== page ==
The FaceBook Business Model: An Evolving Dilemma
It’s too early to determine whether Facebook will become a failure as a public company. Clearly, the first week of operations was a disaster, with issues ranging from Nasdaq’s technical errors on opening day to the now public lawsuits against Morgan Stanley for alleged deceitful behavior in how they allocated their knowledge of Facebook’s revised revenue and growth assessments for the future. Despite these issues, Facebook’s largest dilemma moving forward revolves around their business model.
As a public company, Facebook must now balance the immense pressure and public scrutiny to which it will now be subjected daily. Stockholders expect results, and that means continued growth and increased revenue on a quarterly basis. A disappointing opening week, however, does not spell failure. Many point to Amazon as an example; after a heavily anticipated IPO, Amazon’s stock price fell dramatically after opening. Years later, the company is an internet mogul and the opening disaster is all but forgotten; its memory survives only as an example to demonstrate that Facebook can still right their slowly leaking ship. The two companies may have disappointing IPO’s to compare with each other, but at this point, that is where the similarities end.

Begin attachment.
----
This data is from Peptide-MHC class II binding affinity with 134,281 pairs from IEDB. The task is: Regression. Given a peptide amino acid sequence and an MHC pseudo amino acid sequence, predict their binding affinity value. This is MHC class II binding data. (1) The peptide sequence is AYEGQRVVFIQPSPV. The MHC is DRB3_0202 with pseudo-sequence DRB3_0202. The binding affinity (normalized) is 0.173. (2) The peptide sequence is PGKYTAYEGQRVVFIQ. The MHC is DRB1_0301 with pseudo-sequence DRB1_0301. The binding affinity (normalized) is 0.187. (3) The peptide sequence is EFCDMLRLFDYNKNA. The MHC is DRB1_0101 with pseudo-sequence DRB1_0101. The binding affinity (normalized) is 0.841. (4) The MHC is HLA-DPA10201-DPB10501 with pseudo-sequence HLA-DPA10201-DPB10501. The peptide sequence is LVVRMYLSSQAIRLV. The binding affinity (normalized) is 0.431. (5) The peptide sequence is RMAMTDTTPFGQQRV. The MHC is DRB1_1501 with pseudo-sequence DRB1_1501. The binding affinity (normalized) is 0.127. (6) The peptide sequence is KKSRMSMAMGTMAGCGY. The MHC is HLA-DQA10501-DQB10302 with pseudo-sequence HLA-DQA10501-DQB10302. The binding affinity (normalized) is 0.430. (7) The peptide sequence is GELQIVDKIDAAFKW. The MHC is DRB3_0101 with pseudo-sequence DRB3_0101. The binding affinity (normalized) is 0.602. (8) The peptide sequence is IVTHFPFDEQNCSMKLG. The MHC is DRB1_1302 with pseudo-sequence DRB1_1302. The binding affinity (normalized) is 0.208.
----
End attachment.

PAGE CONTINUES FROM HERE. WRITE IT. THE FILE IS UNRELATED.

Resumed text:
The main reason the stock price for Facebook has fallen so dramatically since opening is the constant need for the company to address and update their business model. The lawsuits against Morgan Stanley address an updated revenue and growth assessment for Facebook, which predicts slower growth and less revenue than the information that led to the proposed $38 IPO. For internet companies that do not manufacture or produce any products for public consumption, ad revenue is most likely the sole source of income. Facebook, of course, falls into this category. However, figuring out how to maximize ad revenue is a very difficult and tricky business. The effectiveness of an ad campaign can only be estimated with relative accuracy, making companies wary of shelling out big bucks for advertisements. This is a problem prevalent across the internet landscape, with the NY Times being a foremost example. Despite the fact that the Times features ads, it still decided to tweak their business model to increase revenue by charging a monthly fee for those who read more than a certain number of articles per month. This decision is based on the idea that dedicated readers will pay a small fee for unlimited access to the most established and respected news source. It is too early to determine if this business model will work for the Times. They are still adjusting the specifics, such as recently reducing the number of free articles per month. Yet if the New York Times believes that ad revenue is not enough to keep the publication afloat and that their readers are dedicated enough to pay for news on an otherwise free Internet, could Facebook perhaps follow the same path?